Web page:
Among Mormons motherhood is held up as the “highest, holiest service to be assumed by mankind [sic].” One might discern, then, a vaguely Mary-shaped silhouette in our discourse in the negative space between our focus on Jesus as the consummate man and our insistence on the near-divinity of motherhood. In the heavenly realm we lack anything other than a wisp of an ultimate example of maternalism, where in the earthly sphere our most promising candidate for filling the role of superlative mother lacks prominence.
It’s not that she’s entirely absent. “A precious and chosen vessel” (ouch!–are we talking about a person or a luxury ocean liner?), Mary probably gets as least as much airtime as Daniel in the lions’ den. Which is to say that she’s a lesser but still visible-with-the-naked-eye star among our interlocking constellations of heroic scriptural figures. By my calculations, this puts her about 121 lightyears away from and with a brightness about 60,000 times dimmer than that of the Catholic Mary. What accounts for this difference in attitudes?
Mary occupies a unique position in Christian thought in any event. You don’t have to get all Freudian to scratch your head over the celebration of a woman who achieved biological motherhood non-sexually, thereby (conveniently, one might argue) fusing the seemingly irreconcilable archetypes of the mother and the virgin.
It’s true there’s no religious group we’re more suspicious of than Catholicism, that “great and abominable church,” “the whore of all the earth” (or not, take your pick. Bruce R. McConkie took his–more than once). At the same time, the number of parallels between Mormonism and Catholicism is striking; one might even argue that part of our distrust of the Vatican stems from our very unease with those evident similarities. But Mary’s status is a clear point of departure. So while boundary maintenance vis-a-vis Catholics and an undeniable affinity for Protestantism likely play a role, I doubt this tells the whole story. Such factors aren’t preventing us from asserting that priesthood is mediated and transmitted through a hierarchical structure, for example.
On top of our aversion to all things “popish,” we’re also quite leery of anything giving off a whiff of the divine feminine. Is this in part a reaction to the Catholic Mary, or do these roots run deeper in our tradition? Perhaps Heavenly Mother is taboo in our worship to some degree in response to the Catholic penchant for praying to Our Lady of Perpetual Help. (Historically, it’s possible Heavenly Mother’s significance began plummeting toward its nadir as anti-Catholicism in the Church was cresting.) Or, looked at from the other side, does our chariness toward Heavenly Mother prevent us from talking more about Mary since her status borders dangerously on the divine in other traditions?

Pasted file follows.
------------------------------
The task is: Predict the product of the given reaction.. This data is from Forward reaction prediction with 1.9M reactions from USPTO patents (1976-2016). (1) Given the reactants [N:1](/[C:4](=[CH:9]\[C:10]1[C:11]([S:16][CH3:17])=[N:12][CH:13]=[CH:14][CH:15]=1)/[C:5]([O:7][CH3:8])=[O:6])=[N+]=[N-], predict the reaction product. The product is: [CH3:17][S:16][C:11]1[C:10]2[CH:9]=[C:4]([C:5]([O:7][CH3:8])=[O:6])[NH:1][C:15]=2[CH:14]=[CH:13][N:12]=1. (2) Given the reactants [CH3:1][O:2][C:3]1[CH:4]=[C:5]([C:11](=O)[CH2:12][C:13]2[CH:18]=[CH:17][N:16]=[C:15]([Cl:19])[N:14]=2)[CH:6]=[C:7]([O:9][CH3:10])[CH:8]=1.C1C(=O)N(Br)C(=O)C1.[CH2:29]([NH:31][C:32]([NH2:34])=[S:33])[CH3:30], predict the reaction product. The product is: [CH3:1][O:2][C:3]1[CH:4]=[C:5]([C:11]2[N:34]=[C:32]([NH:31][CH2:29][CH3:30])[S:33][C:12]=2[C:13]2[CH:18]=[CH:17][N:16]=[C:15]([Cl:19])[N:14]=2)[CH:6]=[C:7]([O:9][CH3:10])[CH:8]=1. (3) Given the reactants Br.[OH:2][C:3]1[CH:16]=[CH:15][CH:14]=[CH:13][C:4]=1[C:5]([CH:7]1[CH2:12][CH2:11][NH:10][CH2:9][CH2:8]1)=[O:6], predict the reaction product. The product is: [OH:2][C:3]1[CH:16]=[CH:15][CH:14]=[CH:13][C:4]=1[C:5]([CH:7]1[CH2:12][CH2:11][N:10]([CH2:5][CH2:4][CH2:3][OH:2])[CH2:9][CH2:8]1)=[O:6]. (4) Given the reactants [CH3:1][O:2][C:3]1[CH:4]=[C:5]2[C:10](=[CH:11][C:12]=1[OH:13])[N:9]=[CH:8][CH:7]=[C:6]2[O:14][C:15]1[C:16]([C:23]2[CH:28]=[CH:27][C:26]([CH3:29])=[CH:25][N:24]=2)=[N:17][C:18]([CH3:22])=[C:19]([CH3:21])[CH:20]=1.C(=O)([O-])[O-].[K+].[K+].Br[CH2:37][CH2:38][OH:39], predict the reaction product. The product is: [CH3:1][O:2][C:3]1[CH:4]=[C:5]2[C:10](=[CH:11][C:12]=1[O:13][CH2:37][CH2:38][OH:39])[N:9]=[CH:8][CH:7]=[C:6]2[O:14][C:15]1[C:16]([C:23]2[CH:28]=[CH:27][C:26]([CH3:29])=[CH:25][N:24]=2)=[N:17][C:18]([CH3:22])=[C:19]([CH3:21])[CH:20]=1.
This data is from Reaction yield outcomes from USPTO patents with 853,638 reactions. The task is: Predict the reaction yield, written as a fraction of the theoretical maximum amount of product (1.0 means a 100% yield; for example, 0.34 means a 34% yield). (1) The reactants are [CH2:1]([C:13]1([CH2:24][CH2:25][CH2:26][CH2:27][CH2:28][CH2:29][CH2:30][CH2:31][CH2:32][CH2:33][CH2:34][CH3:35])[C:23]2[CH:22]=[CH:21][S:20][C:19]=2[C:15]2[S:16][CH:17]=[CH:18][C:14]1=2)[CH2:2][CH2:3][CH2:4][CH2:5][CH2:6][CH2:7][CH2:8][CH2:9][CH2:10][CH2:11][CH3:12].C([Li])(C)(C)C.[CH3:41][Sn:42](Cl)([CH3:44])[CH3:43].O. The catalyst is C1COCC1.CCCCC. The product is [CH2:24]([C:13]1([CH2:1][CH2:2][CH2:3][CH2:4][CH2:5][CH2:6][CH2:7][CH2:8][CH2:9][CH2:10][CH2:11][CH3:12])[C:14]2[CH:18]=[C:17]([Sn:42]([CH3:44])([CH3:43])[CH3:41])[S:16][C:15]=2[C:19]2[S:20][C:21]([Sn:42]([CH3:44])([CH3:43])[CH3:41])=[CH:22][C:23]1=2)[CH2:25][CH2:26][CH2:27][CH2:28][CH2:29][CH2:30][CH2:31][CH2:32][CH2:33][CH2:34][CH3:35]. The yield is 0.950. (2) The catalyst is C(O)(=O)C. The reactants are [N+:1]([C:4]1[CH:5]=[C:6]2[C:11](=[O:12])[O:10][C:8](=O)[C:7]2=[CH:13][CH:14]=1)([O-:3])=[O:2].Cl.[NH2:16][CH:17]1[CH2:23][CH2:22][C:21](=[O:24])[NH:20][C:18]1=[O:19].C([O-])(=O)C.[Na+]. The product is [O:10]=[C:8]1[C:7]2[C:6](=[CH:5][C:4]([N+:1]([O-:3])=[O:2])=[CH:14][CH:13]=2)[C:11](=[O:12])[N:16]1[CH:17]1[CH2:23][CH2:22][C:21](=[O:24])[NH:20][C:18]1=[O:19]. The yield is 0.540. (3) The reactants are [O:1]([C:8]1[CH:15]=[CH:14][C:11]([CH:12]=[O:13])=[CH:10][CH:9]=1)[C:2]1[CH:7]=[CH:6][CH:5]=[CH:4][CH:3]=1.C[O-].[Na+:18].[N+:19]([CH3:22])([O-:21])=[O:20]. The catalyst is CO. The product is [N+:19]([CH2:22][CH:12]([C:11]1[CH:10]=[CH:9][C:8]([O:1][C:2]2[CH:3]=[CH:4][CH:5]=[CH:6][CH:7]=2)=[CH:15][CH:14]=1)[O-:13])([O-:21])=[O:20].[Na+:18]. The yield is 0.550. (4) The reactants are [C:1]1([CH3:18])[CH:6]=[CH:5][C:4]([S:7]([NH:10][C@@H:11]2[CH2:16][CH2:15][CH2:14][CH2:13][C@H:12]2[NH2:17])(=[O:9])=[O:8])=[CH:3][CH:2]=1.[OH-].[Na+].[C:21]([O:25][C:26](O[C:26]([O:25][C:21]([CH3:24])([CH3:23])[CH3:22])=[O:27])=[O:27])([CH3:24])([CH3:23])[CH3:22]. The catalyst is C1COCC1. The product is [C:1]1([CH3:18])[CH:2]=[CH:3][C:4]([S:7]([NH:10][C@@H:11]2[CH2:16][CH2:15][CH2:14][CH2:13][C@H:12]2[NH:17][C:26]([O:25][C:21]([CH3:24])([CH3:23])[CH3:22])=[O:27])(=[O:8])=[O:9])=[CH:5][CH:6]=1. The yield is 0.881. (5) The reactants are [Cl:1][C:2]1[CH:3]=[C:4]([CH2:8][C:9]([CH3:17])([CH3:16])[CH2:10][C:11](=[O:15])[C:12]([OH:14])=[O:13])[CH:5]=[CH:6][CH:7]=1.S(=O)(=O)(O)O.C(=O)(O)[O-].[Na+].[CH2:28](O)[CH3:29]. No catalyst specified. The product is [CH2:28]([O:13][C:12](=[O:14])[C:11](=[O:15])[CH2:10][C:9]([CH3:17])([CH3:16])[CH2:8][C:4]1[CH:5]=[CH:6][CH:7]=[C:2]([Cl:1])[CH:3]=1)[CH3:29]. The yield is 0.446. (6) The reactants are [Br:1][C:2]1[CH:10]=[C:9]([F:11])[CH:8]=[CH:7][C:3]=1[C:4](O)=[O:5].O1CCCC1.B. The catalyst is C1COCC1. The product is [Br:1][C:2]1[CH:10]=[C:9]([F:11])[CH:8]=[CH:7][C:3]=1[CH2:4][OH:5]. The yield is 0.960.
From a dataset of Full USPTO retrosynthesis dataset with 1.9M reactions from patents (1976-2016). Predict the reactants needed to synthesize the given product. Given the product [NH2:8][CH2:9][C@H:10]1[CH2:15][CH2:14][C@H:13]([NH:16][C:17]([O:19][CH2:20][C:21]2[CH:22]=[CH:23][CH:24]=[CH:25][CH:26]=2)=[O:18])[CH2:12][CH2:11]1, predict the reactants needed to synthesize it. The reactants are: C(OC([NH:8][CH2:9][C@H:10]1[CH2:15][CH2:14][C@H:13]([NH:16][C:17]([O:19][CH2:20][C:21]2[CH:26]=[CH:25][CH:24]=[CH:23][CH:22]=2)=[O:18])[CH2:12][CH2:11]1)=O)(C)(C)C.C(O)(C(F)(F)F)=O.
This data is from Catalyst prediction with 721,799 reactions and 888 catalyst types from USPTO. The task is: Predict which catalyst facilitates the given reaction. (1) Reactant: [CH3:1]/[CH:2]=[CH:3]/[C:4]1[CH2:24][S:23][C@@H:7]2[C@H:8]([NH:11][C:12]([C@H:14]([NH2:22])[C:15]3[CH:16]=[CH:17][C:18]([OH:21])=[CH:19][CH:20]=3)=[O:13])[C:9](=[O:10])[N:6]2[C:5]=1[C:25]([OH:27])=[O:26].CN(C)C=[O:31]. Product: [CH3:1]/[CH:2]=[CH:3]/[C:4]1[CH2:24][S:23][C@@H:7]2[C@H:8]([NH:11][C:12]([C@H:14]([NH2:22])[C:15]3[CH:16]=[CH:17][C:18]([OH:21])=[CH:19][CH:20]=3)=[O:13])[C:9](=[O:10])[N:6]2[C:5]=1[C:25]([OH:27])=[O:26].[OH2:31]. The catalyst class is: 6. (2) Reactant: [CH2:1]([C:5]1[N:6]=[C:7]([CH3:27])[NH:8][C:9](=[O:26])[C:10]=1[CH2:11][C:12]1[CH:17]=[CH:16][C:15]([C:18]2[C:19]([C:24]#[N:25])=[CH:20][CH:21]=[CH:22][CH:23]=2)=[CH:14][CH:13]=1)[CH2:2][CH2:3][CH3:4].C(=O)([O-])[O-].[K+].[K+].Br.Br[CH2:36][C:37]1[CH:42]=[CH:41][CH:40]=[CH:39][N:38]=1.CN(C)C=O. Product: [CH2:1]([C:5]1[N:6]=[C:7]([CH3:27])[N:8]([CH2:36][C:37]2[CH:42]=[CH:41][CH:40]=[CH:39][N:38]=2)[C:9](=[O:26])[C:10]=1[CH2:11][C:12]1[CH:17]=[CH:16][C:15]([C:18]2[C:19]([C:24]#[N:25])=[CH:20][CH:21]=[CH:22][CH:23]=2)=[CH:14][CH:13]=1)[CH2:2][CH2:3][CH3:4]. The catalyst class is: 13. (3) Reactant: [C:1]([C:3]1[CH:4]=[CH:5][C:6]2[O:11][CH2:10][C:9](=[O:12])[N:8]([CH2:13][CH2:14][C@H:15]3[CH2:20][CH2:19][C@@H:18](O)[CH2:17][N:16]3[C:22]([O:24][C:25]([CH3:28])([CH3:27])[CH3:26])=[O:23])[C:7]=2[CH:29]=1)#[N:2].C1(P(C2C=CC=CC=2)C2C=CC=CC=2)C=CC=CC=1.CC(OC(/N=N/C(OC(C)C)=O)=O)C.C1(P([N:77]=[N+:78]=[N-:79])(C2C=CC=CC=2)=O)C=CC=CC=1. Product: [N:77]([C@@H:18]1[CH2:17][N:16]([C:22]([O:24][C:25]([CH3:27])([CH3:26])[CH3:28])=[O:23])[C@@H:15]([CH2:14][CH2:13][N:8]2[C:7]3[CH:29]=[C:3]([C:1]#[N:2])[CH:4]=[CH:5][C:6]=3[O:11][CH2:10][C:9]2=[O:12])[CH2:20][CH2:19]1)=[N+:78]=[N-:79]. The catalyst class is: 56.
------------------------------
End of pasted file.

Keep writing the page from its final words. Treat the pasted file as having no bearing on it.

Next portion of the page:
Finally, perhaps there are theological reasons for our lack of attention to Mary. In traditional Christian thought Christ is God’s Word, the power through which he called the world into being, and God’s Name and Glory whereby God is able to interact with the world without compromising his transcendence. (In Mormonism, in contrast, there’s no philosophical reason for Christ rather than God the Father to have created the world.) The Incarnation represents the ultimate expression of the bridging of that gap between the unknowable transcendent God and the immanent mundane human world. In taking on flesh, Christ entered fully into the realm of the human.
But for Mormons the mystery is not how Christ became man, but rather how Christ became God without first becoming man. All spirits come to Earth to obtain bodies; this aspect of Christ’s mission is downright ordinary. And since our anthropomorphic God lives in our ontological neighborhood to begin with, no radical bridge is necessary. By suffering for sin, Christ reconciles us with God in an ethical sphere, but no ontological reconciliation is needed. The Incarnation simply has no resonance in Mormon theology. And it is this very aspect of Christ’s mission in which Mary participates most directly. Perhaps as we sideline the significance of the Incarnation, Mary’s significance recedes with it.
- 1 December 2009